Gillian Burns is a retired RECE from the Central West region. She completed her ECE diploma at Sheridan College in 1976, and went on to work as an educator, supervisor, and most recently as a Manager of Children’s Services Investments for Halton Region before retiring in 2018. We spoke with Gillian about how she completes her Continuous Professional Learning as a retired RECE and why she feels it is important to maintain her membership status after retirement.
Can you share some of your learning goals?
My goals focus mainly on Standard I: Caring and Responsive Relationships and Standard IV: Professionalism and Leadership. Because of all my years of experience, one of my goals is to share knowledge with and mentor others in the profession. I’m aiming to stay current by keeping up on changes in legislation and government, and their impacts on children, families and the profession. I’m also curious about new technology being used in programs. Linked to these interests, I act as a Subject Matter Advisor for the College of Early Childhood Educators, so I participate in the self-governance of the profession by being available to provide feedback or contribute to resource development where needed.
How have your CPL goals evolved as a result of your retirement and change in employment status?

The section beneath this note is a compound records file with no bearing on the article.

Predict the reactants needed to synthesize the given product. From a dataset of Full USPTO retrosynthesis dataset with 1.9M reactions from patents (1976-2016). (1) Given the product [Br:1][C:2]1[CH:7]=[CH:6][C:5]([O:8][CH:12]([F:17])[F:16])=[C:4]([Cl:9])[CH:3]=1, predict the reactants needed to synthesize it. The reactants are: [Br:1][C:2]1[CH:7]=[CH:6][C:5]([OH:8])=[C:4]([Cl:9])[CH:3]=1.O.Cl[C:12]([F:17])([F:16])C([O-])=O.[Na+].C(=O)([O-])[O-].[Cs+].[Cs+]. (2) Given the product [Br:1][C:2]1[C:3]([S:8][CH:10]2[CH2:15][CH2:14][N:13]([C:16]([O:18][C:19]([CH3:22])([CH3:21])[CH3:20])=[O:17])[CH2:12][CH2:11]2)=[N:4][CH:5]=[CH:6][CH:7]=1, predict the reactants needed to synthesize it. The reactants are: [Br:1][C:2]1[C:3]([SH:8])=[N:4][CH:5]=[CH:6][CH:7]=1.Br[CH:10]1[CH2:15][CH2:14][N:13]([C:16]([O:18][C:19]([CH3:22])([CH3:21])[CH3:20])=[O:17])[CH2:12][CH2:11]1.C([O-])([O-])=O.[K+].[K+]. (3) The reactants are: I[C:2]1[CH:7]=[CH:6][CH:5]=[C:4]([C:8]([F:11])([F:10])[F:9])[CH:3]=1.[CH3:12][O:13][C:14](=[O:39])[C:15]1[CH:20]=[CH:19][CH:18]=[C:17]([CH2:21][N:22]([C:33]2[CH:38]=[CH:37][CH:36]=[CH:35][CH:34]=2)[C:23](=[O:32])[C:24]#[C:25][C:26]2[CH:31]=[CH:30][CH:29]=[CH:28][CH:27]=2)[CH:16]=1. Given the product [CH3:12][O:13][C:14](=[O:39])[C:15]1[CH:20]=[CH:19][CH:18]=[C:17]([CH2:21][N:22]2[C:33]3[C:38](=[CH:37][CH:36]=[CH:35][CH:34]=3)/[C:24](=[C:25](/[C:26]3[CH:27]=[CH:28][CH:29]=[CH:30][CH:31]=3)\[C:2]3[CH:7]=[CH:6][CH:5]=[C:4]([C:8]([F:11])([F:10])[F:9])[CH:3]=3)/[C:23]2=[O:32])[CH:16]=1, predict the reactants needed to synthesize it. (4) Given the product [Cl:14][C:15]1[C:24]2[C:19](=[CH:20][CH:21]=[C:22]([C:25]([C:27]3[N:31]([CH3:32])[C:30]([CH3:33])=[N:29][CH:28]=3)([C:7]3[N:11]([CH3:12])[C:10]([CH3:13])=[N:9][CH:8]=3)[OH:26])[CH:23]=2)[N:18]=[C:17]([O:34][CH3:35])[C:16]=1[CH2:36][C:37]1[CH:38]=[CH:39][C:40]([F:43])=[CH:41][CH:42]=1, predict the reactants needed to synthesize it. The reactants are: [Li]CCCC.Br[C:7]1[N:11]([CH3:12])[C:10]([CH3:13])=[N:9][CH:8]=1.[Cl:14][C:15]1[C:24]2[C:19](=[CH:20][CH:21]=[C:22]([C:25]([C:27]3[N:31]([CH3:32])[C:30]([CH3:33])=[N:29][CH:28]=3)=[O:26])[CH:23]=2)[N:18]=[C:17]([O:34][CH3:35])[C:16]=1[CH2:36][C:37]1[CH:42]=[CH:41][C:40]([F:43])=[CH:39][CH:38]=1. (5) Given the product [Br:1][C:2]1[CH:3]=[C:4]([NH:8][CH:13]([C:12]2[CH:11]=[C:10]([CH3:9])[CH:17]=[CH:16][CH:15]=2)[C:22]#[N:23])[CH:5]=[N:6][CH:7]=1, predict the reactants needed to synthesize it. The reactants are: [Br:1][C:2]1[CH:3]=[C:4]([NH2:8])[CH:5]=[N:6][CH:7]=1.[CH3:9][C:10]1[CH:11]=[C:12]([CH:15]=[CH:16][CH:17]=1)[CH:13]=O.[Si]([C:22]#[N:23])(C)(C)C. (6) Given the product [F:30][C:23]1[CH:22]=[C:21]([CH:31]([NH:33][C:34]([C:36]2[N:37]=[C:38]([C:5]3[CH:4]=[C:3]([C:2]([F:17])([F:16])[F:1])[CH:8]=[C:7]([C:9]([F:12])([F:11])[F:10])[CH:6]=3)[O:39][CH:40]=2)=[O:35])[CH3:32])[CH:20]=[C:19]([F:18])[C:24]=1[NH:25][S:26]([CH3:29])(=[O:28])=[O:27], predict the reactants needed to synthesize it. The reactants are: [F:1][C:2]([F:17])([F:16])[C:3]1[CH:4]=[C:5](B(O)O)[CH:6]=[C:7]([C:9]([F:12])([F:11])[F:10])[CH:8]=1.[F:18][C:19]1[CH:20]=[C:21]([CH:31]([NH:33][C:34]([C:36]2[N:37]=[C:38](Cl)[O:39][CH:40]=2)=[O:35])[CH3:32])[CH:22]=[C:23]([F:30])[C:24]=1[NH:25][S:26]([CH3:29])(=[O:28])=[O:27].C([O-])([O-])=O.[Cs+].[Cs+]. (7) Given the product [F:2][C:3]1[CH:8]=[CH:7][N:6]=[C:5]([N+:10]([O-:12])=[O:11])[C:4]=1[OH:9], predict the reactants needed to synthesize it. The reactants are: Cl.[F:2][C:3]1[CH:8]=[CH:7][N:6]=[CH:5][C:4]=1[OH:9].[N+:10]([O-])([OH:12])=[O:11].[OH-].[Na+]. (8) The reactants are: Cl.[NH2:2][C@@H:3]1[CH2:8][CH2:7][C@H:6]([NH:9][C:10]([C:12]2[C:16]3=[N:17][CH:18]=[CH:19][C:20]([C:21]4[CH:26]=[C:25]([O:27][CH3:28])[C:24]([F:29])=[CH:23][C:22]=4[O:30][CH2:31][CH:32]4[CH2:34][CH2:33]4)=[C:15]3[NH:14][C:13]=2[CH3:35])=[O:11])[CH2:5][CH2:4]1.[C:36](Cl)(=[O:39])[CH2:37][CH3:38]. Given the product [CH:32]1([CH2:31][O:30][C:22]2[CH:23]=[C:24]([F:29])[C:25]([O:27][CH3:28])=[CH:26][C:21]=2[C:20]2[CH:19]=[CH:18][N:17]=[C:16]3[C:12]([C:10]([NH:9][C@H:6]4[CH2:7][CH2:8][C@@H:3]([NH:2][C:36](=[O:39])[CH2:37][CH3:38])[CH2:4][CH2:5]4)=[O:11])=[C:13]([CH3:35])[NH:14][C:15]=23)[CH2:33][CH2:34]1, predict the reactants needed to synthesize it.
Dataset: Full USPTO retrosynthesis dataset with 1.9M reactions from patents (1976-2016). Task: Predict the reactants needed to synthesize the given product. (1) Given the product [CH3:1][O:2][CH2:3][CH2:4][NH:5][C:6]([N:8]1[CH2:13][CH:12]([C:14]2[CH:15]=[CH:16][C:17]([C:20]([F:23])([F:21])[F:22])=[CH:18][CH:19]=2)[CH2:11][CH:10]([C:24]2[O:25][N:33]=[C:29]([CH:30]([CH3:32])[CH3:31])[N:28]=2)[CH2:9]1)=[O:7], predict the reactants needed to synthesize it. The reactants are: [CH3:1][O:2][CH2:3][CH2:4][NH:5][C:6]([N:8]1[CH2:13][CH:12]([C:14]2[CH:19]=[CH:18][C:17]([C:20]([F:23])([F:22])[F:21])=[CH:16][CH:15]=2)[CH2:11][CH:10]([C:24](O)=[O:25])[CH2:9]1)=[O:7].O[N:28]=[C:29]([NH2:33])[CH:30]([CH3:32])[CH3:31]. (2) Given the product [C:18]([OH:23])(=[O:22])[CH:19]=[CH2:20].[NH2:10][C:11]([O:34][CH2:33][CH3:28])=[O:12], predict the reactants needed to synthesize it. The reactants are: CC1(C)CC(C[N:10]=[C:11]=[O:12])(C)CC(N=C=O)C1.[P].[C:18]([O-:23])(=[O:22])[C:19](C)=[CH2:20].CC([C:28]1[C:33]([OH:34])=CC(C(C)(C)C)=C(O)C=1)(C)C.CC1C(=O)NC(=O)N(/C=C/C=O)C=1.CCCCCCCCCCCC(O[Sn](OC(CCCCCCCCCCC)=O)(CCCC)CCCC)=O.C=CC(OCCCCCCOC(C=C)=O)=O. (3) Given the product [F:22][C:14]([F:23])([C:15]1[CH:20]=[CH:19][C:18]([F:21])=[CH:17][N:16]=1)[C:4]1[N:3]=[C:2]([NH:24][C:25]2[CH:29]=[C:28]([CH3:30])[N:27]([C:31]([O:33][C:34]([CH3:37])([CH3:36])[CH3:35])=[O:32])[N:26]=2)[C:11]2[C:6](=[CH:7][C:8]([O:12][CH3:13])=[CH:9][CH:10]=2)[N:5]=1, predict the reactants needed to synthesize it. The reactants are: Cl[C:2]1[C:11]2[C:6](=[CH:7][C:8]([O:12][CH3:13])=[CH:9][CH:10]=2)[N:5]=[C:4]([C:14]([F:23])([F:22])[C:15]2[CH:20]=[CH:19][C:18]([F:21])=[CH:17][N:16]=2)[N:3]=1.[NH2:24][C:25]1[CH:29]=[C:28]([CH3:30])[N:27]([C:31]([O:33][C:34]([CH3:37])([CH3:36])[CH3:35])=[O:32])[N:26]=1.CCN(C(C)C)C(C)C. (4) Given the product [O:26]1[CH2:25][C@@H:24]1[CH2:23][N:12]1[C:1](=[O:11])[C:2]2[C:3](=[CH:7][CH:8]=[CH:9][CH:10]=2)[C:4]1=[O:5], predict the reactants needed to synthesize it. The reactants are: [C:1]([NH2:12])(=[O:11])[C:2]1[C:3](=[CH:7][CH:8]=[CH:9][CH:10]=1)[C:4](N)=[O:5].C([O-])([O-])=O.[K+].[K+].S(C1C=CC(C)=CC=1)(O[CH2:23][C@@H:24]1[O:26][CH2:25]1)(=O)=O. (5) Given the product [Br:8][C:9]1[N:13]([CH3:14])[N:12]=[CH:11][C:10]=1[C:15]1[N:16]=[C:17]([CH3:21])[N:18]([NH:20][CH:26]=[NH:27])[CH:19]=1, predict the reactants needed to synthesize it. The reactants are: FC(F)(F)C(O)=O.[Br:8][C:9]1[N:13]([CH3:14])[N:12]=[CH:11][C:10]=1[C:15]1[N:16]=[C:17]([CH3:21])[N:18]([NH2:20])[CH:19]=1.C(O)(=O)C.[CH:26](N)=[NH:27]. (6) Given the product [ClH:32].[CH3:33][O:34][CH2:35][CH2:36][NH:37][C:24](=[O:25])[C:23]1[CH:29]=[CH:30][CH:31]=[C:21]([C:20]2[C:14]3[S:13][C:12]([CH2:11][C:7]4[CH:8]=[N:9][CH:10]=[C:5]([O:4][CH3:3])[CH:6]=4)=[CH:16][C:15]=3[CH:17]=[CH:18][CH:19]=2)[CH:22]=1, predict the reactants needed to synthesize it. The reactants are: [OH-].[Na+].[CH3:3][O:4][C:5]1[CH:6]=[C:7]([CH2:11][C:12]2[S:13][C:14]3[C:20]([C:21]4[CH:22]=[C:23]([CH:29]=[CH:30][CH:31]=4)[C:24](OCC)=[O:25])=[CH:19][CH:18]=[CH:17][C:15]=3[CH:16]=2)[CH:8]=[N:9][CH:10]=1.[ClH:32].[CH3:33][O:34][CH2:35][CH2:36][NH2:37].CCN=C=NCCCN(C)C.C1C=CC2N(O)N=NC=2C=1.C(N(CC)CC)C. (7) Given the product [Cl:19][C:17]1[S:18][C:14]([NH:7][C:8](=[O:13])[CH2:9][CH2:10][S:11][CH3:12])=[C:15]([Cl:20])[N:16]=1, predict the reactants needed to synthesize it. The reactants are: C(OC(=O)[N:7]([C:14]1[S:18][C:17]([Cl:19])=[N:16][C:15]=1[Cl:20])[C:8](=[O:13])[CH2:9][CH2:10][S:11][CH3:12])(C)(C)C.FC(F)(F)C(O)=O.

My goals have shifted, but not necessarily changed, since retirement. I still focus on goals such as mentorship and keeping up with legislation and changes in government, but certain goals are harder to accomplish when you are not practising directly with children, families or colleagues in the early years sector. I do a lot of volunteer work – for example, I volunteer at a women’s shelter – and in my volunteer work I reflect on ways that my expertise in working with children is applicable and how I can share that knowledge with others.
What are some of the challenges in completing your CPL requirements as a retired RECE?
Relationships are essential to many of my CPL goals. When you’re retired, you aren’t speaking with or meeting with other members of the profession as often. One of the ways I keep in touch is by participating in online networking groups. I aim to be true to the goals of CPL and the values of the profession, while adapting these to my current realities.
Why is it important to you to maintain your membership status?
I am truly proud of the profession of early childhood education and all of the people who contribute to it. When I joined the Halton Region AECEO board as a student, discussions about legislative recognition for ECEs had begun. At first, I did not understand what it meant, but as time went on I became deeply invested. Throughout my career, I have advocated for professional recognition of ECEs and for the creation of a regulatory body. It was an important part of my work that I spent over 40 years fully engaged with, and I did not want to give up my RECE title after retirement.
Currently, the College of Early Childhood Educators only has one membership class – the General class. One of our strategic priorities is to examine our membership classes so that in the future, non-practising members such as Gillian may be part of a membership class that better reflects their employment status.